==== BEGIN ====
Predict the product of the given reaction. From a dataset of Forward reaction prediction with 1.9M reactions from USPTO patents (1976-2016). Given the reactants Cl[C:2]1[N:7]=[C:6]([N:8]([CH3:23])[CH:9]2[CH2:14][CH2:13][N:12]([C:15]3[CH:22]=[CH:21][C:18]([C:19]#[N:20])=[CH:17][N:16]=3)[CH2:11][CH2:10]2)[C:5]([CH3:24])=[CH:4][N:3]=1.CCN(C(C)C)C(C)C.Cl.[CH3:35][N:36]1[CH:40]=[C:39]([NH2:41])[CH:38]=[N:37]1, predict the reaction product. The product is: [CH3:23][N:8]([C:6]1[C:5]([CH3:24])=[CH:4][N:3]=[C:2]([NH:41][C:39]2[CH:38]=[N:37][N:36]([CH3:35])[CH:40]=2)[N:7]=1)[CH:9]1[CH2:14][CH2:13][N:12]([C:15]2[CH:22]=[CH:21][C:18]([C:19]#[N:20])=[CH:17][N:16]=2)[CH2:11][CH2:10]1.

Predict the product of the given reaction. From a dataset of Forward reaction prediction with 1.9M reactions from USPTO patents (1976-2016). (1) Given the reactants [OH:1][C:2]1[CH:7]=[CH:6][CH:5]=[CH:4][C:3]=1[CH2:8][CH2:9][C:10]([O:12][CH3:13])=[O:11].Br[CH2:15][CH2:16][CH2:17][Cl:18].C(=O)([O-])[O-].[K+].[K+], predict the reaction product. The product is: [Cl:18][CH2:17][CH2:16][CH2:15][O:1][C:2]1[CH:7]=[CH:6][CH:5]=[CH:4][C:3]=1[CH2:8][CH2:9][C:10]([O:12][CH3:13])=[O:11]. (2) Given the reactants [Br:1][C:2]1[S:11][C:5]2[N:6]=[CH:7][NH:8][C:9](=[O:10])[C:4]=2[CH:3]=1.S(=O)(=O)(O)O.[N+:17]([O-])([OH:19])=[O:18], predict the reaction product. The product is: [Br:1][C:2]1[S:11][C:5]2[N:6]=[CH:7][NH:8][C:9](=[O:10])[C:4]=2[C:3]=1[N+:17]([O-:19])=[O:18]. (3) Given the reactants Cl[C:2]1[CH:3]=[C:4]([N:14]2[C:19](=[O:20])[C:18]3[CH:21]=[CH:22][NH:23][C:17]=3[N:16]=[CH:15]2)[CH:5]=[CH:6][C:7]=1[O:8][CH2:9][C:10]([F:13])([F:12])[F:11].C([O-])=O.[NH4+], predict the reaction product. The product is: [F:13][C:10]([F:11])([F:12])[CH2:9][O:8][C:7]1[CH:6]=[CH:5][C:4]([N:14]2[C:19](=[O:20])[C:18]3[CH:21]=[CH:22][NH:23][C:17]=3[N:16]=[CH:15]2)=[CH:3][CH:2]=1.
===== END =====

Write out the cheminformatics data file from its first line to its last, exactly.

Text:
Predict the product of the given reaction. From a dataset of Forward reaction prediction with 1.9M reactions from USPTO patents (1976-2016). Given the reactants Cl[C:2]1[N:7]=[C:6]([N:8]([CH3:23])[CH:9]2[CH2:14][CH2:13][N:12]([C:15]3[CH:22]=[CH:21][C:18]([C:19]#[N:20])=[CH:17][N:16]=3)[CH2:11][CH2:10]2)[C:5]([CH3:24])=[CH:4][N:3]=1.CCN(C(C)C)C(C)C.Cl.[CH3:35][N:36]1[CH:40]=[C:39]([NH2:41])[CH:38]=[N:37]1, predict the reaction product. The product is: [CH3:23][N:8]([C:6]1[C:5]([CH3:24])=[CH:4][N:3]=[C:2]([NH:41][C:39]2[CH:38]=[N:37][N:36]([CH3:35])[CH:40]=2)[N:7]=1)[CH:9]1[CH2:14][CH2:13][N:12]([C:15]2[CH:22]=[CH:21][C:18]([C:19]#[N:20])=[CH:17][N:16]=2)[CH2:11][CH2:10]1.

Predict the product of the given reaction. From a dataset of Forward reaction prediction with 1.9M reactions from USPTO patents (1976-2016). (1) Given the reactants [OH:1][C:2]1[CH:7]=[CH:6][CH:5]=[CH:4][C:3]=1[CH2:8][CH2:9][C:10]([O:12][CH3:13])=[O:11].Br[CH2:15][CH2:16][CH2:17][Cl:18].C(=O)([O-])[O-].[K+].[K+], predict the reaction product. The product is: [Cl:18][CH2:17][CH2:16][CH2:15][O:1][C:2]1[CH:7]=[CH:6][CH:5]=[CH:4][C:3]=1[CH2:8][CH2:9][C:10]([O:12][CH3:13])=[O:11]. (2) Given the reactants [Br:1][C:2]1[S:11][C:5]2[N:6]=[CH:7][NH:8][C:9](=[O:10])[C:4]=2[CH:3]=1.S(=O)(=O)(O)O.[N+:17]([O-])([OH:19])=[O:18], predict the reaction product. The product is: [Br:1][C:2]1[S:11][C:5]2[N:6]=[CH:7][NH:8][C:9](=[O:10])[C:4]=2[C:3]=1[N+:17]([O-:19])=[O:18]. (3) Given the reactants Cl[C:2]1[CH:3]=[C:4]([N:14]2[C:19](=[O:20])[C:18]3[CH:21]=[CH:22][NH:23][C:17]=3[N:16]=[CH:15]2)[CH:5]=[CH:6][C:7]=1[O:8][CH2:9][C:10]([F:13])([F:12])[F:11].C([O-])=O.[NH4+], predict the reaction product. The product is: [F:13][C:10]([F:11])([F:12])[CH2:9][O:8][C:7]1[CH:6]=[CH:5][C:4]([N:14]2[C:19](=[O:20])[C:18]3[CH:21]=[CH:22][NH:23][C:17]=3[N:16]=[CH:15]2)=[CH:3][CH:2]=1.